Many Cell Phone Customers Will Get Break on Bills Due to Hurricane Sandy

By

Many customers who use Verizon or AT&T cell phone service and live in portions of New York and New Jersey will get a break on their bills because of Hurricane Sandy.

Select Verizon customers will see the company waive charges related to U.S. voice and text messages made between Oct. 29 and Nov. 16, according to NBC News. Verizon customers, however, will still have to pay monthly access charges, CNET said.

In addition, AT&T will not ask select customers to pay for voice and text overage charges.

"AT&T will also extend the late-payment window for wireless customers who are behind and waive late payment fees," NBC News quoted an AT&T spokesman.

AT&T's decision affects bills sent to customers in parts of New York, New Jersey, Eastern Pennsylvania, Delaware and Connecticut, the source said.

Verizon identified the affected areas where customers may get a break on their bills as: New Jersey counties Atlantic, Bergen, Burlington, Camden, Cape May, Cumberland, Essex, Gloucester, Hudson, Hunterdon, Mercer, Middlesex, Monmouth, Morris, Ocean, Passaic, Salem, Somerset, Sussex, Union and Warren.

New York counties, in addition to New York City, are Nassau, Putnam, Rockland, Suffolk and Westchester.

Many Sprint customers will also get a waiver because of the storm for “late fees, overage charges, roaming and call forwarding fees, between Oct. 29 and Nov. 28, and a renewal extension for prepaid services,” according to a statement by the company made to NBC News.

Affected areas include parts of Connecticut, Delaware, Maine, Maryland, Massachusetts, New Jersey, New York, Pennsylvania and Rhode Island, NBC reported.

Also, some prepaid customers on Boost Mobile Monthly Unlimited, Virgin Mobile Beyond Talk and payLo by Virgin Mobile Unlimited Talk and Text plans will get “extended service if they are at risk of not making their payment due date. Boost Mobile Pay As You Go and payLo customers will receive a $10 account credit,” NBC quoted a company statement.

In a related matter, AT&T and T-Mobile are still allowing subscribers to have the option to use either of the two networks. AT&T and T-Mobile both use GSM and UMTS standards.

It is believed that cell phone users are almost all back to normal when it comes to service interruptions due to Hurricane Sandy. For example, according to CNET, Verizon restored service to 99 percent of the East Coast.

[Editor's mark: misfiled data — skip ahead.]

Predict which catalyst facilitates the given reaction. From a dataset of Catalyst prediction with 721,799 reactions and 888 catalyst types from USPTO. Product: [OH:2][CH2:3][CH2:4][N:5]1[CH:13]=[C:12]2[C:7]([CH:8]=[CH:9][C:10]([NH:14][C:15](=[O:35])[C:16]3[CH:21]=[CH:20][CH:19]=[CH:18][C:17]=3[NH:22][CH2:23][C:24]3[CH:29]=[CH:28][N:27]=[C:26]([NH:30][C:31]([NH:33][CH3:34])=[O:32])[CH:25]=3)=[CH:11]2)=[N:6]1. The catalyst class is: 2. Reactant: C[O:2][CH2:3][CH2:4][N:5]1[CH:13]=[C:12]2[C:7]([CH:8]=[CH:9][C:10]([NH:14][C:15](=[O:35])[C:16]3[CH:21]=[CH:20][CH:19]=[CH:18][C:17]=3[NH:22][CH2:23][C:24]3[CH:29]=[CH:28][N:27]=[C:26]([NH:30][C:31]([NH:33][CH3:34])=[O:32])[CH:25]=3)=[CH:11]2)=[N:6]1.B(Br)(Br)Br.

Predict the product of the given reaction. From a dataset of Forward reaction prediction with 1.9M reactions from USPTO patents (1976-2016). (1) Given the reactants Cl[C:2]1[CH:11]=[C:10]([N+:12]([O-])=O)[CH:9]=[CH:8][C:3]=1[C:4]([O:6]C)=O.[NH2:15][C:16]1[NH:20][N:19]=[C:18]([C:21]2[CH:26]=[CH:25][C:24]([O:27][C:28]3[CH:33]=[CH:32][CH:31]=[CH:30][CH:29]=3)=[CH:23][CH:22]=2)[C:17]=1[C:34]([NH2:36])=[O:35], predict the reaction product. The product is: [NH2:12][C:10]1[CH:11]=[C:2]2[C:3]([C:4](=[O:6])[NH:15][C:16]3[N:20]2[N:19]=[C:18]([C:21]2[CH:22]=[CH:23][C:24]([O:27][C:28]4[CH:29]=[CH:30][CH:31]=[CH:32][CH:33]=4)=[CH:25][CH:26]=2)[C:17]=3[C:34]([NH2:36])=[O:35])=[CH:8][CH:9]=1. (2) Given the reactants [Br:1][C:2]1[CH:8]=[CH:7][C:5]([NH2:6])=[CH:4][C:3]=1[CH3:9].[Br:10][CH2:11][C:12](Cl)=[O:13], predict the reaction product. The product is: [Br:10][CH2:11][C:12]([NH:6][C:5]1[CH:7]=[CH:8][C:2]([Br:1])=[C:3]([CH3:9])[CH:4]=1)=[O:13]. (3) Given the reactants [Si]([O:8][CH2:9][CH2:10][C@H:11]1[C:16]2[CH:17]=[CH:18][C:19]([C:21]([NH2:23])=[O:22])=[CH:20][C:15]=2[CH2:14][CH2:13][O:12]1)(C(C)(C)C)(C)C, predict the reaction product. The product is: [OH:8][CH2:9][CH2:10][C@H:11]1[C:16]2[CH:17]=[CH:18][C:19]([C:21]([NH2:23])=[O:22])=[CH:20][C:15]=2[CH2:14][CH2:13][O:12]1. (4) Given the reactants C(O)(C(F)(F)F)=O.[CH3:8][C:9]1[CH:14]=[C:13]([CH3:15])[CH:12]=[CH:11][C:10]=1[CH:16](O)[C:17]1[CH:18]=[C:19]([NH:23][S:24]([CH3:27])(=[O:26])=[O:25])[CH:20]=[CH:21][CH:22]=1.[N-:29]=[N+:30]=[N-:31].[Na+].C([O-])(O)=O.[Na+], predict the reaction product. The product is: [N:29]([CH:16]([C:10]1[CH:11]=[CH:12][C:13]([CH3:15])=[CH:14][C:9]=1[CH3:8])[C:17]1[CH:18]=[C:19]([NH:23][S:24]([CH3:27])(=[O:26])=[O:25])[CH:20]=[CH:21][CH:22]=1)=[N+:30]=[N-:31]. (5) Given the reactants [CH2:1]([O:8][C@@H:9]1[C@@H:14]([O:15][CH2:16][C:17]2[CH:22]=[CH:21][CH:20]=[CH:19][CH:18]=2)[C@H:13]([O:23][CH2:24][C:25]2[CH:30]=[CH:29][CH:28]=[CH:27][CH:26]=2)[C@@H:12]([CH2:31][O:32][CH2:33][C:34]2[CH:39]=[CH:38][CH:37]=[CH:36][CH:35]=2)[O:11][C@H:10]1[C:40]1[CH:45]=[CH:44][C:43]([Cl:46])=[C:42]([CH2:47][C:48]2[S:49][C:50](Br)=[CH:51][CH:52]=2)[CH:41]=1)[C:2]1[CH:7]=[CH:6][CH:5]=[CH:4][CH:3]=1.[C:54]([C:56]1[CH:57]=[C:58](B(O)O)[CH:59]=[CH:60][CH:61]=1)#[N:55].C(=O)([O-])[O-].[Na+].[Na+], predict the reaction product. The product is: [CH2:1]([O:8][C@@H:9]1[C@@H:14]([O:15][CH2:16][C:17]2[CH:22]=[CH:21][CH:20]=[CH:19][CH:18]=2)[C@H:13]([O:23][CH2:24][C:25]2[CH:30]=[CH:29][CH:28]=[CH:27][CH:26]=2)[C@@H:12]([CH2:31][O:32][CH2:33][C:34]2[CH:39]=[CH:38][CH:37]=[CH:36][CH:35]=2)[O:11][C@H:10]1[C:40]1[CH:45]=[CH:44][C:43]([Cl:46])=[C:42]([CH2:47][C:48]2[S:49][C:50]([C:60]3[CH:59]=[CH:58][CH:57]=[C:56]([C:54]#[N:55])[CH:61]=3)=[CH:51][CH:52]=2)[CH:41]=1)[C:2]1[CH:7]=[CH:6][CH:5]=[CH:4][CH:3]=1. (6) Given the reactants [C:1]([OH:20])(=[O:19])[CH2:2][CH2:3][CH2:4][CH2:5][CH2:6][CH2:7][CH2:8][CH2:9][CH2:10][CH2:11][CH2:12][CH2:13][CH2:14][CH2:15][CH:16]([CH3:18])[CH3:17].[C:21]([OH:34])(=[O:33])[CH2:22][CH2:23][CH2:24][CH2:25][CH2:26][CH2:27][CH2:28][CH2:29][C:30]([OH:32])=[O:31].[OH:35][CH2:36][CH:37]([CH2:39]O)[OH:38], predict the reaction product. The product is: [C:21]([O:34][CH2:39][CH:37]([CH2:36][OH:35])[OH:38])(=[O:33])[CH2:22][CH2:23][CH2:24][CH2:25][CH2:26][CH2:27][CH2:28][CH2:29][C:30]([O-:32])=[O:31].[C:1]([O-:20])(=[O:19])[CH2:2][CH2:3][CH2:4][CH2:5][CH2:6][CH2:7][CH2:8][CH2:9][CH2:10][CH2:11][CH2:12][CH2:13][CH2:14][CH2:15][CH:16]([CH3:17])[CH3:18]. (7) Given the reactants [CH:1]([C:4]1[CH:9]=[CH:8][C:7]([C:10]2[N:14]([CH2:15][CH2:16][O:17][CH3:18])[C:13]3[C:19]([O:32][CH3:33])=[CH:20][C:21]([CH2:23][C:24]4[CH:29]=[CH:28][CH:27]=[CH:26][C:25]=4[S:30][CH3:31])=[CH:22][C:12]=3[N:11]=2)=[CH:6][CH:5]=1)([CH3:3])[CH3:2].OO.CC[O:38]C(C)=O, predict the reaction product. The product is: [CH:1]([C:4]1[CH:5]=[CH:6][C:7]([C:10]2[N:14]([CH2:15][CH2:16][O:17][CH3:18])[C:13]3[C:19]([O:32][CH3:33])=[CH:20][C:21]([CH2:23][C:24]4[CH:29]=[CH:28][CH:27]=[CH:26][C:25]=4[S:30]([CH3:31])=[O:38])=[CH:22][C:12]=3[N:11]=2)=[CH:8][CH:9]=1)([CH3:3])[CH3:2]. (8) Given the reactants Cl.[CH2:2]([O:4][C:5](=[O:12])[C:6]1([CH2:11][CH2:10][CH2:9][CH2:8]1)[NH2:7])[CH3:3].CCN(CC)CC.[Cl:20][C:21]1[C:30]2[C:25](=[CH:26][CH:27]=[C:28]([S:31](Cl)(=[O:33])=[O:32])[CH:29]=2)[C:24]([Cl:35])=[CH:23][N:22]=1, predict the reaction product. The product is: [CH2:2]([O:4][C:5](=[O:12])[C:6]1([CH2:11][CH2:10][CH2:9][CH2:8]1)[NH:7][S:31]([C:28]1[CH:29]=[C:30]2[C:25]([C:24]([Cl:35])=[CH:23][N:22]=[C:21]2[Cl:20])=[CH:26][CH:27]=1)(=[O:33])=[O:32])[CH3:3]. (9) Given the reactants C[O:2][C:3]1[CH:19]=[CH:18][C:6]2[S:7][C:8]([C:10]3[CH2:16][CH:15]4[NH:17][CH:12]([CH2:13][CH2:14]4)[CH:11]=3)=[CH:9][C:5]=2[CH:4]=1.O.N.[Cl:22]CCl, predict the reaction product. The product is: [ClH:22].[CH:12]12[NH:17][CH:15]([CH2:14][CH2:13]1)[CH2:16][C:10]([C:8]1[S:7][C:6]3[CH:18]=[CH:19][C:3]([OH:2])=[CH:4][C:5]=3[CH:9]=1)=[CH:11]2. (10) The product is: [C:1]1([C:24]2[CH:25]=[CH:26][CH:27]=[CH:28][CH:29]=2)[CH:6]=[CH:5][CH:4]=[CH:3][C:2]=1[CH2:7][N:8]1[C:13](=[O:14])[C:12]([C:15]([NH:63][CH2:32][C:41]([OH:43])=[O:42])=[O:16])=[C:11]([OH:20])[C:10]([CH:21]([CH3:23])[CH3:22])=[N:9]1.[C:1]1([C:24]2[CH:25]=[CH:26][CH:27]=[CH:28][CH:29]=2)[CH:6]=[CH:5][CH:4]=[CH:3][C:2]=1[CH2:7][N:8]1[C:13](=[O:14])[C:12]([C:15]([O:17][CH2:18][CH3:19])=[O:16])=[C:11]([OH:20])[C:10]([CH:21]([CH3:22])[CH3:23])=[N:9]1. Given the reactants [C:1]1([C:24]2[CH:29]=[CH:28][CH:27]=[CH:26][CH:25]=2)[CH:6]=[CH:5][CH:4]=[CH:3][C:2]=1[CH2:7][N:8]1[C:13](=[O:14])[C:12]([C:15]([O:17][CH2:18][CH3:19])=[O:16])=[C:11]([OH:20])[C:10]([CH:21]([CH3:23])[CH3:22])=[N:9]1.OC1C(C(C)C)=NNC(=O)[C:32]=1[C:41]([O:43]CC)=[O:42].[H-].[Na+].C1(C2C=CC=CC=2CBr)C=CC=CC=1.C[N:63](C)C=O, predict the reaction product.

In the long term, there could be a more sympathetic attitude to new government regulations or voluntary measures by telecom companies as they prepare for future emergencies, TechZone360 reported.




Edited by Braden Becker

TechZone360 Contributor

SHARE THIS ARTICLE
Related Articles

Coding and Invention Made Fun

By: Special Guest    10/12/2018

SAM is a series of kits that integrates hardware and software with the Internet. Combining wireless building blocks composed of sensors and actors con…

Read More

Facebook Marketplace Now Leverages AI

By: Paula Bernier    10/3/2018

Artificial intelligence is changing the way businesses interact with customers. Facebook's announcement this week is just another example of how this …

Read More

Oct. 17 Webinar to Address Apache Spark Benefits, Tools

By: Paula Bernier    10/2/2018

In the upcoming webinar "Apache Spark: The New Enterprise Backbone for ETL, Batch and Real-time Streaming," industry experts will offer details on clo…

Read More

It's Black and White: Cybercriminals Are Spending 10x More Than Enterprises to Control, Disrupt and Steal

By: Cynthia S. Artin    9/26/2018

In a stunning new report by Carbon Black, "Hacking, Escalating Attacks and The Role of Threat Hunting" the company revealed that 92% of UK companies s…

Read More

6 Challenges of 5G, and the 9 Pillars of Assurance Strategy

By: Special Guest    9/17/2018

To make 5G possible, everything will change. The 5G network will involve new antennas and chipsets, new architectures, new KPIs, new vendors, cloud di…

Read More